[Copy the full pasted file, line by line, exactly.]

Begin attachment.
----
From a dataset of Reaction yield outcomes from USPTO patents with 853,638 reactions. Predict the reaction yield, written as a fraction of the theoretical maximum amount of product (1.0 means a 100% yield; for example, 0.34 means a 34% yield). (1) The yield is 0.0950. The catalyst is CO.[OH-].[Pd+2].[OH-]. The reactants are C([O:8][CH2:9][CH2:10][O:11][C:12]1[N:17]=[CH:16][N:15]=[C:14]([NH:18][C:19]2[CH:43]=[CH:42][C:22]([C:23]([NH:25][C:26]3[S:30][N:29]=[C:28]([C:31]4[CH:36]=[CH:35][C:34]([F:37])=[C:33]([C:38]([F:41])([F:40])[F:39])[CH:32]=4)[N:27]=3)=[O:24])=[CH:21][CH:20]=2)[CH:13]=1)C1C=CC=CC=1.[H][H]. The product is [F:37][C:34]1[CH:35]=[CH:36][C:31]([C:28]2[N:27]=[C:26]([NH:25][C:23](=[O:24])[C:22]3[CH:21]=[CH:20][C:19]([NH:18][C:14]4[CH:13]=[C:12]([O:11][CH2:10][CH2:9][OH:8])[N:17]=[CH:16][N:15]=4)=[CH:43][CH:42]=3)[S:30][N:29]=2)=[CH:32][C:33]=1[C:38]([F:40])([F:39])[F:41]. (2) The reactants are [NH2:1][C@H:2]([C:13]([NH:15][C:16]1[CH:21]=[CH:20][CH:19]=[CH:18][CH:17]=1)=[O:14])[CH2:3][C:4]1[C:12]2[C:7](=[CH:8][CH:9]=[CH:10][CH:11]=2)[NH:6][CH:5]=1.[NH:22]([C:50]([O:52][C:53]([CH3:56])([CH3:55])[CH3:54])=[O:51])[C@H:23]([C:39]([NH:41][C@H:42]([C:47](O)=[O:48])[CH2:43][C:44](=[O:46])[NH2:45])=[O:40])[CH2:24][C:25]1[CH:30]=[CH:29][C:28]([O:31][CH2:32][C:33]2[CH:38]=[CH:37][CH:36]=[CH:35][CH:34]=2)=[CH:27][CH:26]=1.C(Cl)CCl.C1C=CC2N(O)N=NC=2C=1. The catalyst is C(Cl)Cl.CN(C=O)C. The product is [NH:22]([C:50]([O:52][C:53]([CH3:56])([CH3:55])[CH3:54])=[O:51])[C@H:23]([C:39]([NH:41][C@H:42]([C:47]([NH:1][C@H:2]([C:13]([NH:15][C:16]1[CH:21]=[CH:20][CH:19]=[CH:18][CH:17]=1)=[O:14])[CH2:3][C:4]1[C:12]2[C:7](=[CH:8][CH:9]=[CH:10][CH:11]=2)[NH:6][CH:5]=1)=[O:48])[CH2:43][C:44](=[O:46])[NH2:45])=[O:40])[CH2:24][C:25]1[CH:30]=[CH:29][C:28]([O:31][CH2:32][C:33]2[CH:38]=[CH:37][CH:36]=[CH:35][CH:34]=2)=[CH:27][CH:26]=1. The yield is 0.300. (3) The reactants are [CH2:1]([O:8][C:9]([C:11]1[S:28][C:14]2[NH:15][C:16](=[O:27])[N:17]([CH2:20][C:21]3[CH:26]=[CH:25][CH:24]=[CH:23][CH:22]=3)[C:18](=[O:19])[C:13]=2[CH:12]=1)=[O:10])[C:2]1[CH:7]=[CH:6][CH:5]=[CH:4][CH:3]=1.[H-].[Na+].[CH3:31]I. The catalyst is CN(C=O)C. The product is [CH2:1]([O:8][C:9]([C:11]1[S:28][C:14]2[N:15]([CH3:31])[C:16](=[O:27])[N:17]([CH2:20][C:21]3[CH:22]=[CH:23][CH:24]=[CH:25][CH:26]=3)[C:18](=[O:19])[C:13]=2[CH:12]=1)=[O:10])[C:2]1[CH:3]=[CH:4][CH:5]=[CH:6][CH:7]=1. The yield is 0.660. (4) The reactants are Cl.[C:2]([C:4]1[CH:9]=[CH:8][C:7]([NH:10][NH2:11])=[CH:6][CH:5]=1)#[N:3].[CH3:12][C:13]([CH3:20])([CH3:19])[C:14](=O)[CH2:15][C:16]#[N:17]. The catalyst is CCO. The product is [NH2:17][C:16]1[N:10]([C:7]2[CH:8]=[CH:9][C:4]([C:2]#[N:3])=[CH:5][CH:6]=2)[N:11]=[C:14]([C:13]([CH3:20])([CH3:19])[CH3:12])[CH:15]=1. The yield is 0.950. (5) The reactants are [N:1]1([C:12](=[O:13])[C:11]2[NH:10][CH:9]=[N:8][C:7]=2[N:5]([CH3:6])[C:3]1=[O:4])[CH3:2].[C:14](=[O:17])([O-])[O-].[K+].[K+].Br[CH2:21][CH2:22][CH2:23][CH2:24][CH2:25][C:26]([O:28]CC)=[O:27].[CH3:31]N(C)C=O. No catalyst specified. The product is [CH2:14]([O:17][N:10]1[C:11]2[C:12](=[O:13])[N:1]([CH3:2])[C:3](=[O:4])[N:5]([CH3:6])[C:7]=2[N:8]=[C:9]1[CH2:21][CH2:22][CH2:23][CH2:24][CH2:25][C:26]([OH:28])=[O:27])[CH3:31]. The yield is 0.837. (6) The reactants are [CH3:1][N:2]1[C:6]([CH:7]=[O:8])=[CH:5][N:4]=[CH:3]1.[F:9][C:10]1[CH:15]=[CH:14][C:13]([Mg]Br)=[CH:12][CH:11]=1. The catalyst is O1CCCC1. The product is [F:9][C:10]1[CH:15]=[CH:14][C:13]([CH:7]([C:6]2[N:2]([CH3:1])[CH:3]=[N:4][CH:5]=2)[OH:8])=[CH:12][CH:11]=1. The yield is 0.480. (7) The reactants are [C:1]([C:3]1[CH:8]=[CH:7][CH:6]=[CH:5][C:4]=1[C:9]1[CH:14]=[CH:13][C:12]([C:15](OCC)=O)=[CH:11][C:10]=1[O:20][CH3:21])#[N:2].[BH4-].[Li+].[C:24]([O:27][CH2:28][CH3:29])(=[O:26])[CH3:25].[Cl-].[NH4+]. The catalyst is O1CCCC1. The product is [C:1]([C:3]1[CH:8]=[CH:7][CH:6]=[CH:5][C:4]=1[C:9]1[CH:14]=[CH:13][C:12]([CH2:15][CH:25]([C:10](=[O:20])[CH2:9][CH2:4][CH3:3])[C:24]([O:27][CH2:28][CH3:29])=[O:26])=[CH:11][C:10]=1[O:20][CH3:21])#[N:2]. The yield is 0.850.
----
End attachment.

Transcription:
From a dataset of Reaction yield outcomes from USPTO patents with 853,638 reactions. Predict the reaction yield, written as a fraction of the theoretical maximum amount of product (1.0 means a 100% yield; for example, 0.34 means a 34% yield). (1) The yield is 0.0950. The catalyst is CO.[OH-].[Pd+2].[OH-]. The reactants are C([O:8][CH2:9][CH2:10][O:11][C:12]1[N:17]=[CH:16][N:15]=[C:14]([NH:18][C:19]2[CH:43]=[CH:42][C:22]([C:23]([NH:25][C:26]3[S:30][N:29]=[C:28]([C:31]4[CH:36]=[CH:35][C:34]([F:37])=[C:33]([C:38]([F:41])([F:40])[F:39])[CH:32]=4)[N:27]=3)=[O:24])=[CH:21][CH:20]=2)[CH:13]=1)C1C=CC=CC=1.[H][H]. The product is [F:37][C:34]1[CH:35]=[CH:36][C:31]([C:28]2[N:27]=[C:26]([NH:25][C:23](=[O:24])[C:22]3[CH:21]=[CH:20][C:19]([NH:18][C:14]4[CH:13]=[C:12]([O:11][CH2:10][CH2:9][OH:8])[N:17]=[CH:16][N:15]=4)=[CH:43][CH:42]=3)[S:30][N:29]=2)=[CH:32][C:33]=1[C:38]([F:40])([F:39])[F:41]. (2) The reactants are [NH2:1][C@H:2]([C:13]([NH:15][C:16]1[CH:21]=[CH:20][CH:19]=[CH:18][CH:17]=1)=[O:14])[CH2:3][C:4]1[C:12]2[C:7](=[CH:8][CH:9]=[CH:10][CH:11]=2)[NH:6][CH:5]=1.[NH:22]([C:50]([O:52][C:53]([CH3:56])([CH3:55])[CH3:54])=[O:51])[C@H:23]([C:39]([NH:41][C@H:42]([C:47](O)=[O:48])[CH2:43][C:44](=[O:46])[NH2:45])=[O:40])[CH2:24][C:25]1[CH:30]=[CH:29][C:28]([O:31][CH2:32][C:33]2[CH:38]=[CH:37][CH:36]=[CH:35][CH:34]=2)=[CH:27][CH:26]=1.C(Cl)CCl.C1C=CC2N(O)N=NC=2C=1. The catalyst is C(Cl)Cl.CN(C=O)C. The product is [NH:22]([C:50]([O:52][C:53]([CH3:56])([CH3:55])[CH3:54])=[O:51])[C@H:23]([C:39]([NH:41][C@H:42]([C:47]([NH:1][C@H:2]([C:13]([NH:15][C:16]1[CH:21]=[CH:20][CH:19]=[CH:18][CH:17]=1)=[O:14])[CH2:3][C:4]1[C:12]2[C:7](=[CH:8][CH:9]=[CH:10][CH:11]=2)[NH:6][CH:5]=1)=[O:48])[CH2:43][C:44](=[O:46])[NH2:45])=[O:40])[CH2:24][C:25]1[CH:30]=[CH:29][C:28]([O:31][CH2:32][C:33]2[CH:38]=[CH:37][CH:36]=[CH:35][CH:34]=2)=[CH:27][CH:26]=1. The yield is 0.300. (3) The reactants are [CH2:1]([O:8][C:9]([C:11]1[S:28][C:14]2[NH:15][C:16](=[O:27])[N:17]([CH2:20][C:21]3[CH:26]=[CH:25][CH:24]=[CH:23][CH:22]=3)[C:18](=[O:19])[C:13]=2[CH:12]=1)=[O:10])[C:2]1[CH:7]=[CH:6][CH:5]=[CH:4][CH:3]=1.[H-].[Na+].[CH3:31]I. The catalyst is CN(C=O)C. The product is [CH2:1]([O:8][C:9]([C:11]1[S:28][C:14]2[N:15]([CH3:31])[C:16](=[O:27])[N:17]([CH2:20][C:21]3[CH:22]=[CH:23][CH:24]=[CH:25][CH:26]=3)[C:18](=[O:19])[C:13]=2[CH:12]=1)=[O:10])[C:2]1[CH:3]=[CH:4][CH:5]=[CH:6][CH:7]=1. The yield is 0.660. (4) The reactants are Cl.[C:2]([C:4]1[CH:9]=[CH:8][C:7]([NH:10][NH2:11])=[CH:6][CH:5]=1)#[N:3].[CH3:12][C:13]([CH3:20])([CH3:19])[C:14](=O)[CH2:15][C:16]#[N:17]. The catalyst is CCO. The product is [NH2:17][C:16]1[N:10]([C:7]2[CH:8]=[CH:9][C:4]([C:2]#[N:3])=[CH:5][CH:6]=2)[N:11]=[C:14]([C:13]([CH3:20])([CH3:19])[CH3:12])[CH:15]=1. The yield is 0.950. (5) The reactants are [N:1]1([C:12](=[O:13])[C:11]2[NH:10][CH:9]=[N:8][C:7]=2[N:5]([CH3:6])[C:3]1=[O:4])[CH3:2].[C:14](=[O:17])([O-])[O-].[K+].[K+].Br[CH2:21][CH2:22][CH2:23][CH2:24][CH2:25][C:26]([O:28]CC)=[O:27].[CH3:31]N(C)C=O. No catalyst specified. The product is [CH2:14]([O:17][N:10]1[C:11]2[C:12](=[O:13])[N:1]([CH3:2])[C:3](=[O:4])[N:5]([CH3:6])[C:7]=2[N:8]=[C:9]1[CH2:21][CH2:22][CH2:23][CH2:24][CH2:25][C:26]([OH:28])=[O:27])[CH3:31]. The yield is 0.837. (6) The reactants are [CH3:1][N:2]1[C:6]([CH:7]=[O:8])=[CH:5][N:4]=[CH:3]1.[F:9][C:10]1[CH:15]=[CH:14][C:13]([Mg]Br)=[CH:12][CH:11]=1. The catalyst is O1CCCC1. The product is [F:9][C:10]1[CH:15]=[CH:14][C:13]([CH:7]([C:6]2[N:2]([CH3:1])[CH:3]=[N:4][CH:5]=2)[OH:8])=[CH:12][CH:11]=1. The yield is 0.480. (7) The reactants are [C:1]([C:3]1[CH:8]=[CH:7][CH:6]=[CH:5][C:4]=1[C:9]1[CH:14]=[CH:13][C:12]([C:15](OCC)=O)=[CH:11][C:10]=1[O:20][CH3:21])#[N:2].[BH4-].[Li+].[C:24]([O:27][CH2:28][CH3:29])(=[O:26])[CH3:25].[Cl-].[NH4+]. The catalyst is O1CCCC1. The product is [C:1]([C:3]1[CH:8]=[CH:7][CH:6]=[CH:5][C:4]=1[C:9]1[CH:14]=[CH:13][C:12]([CH2:15][CH:25]([C:10](=[O:20])[CH2:9][CH2:4][CH3:3])[C:24]([O:27][CH2:28][CH3:29])=[O:26])=[CH:11][C:10]=1[O:20][CH3:21])#[N:2]. The yield is 0.850.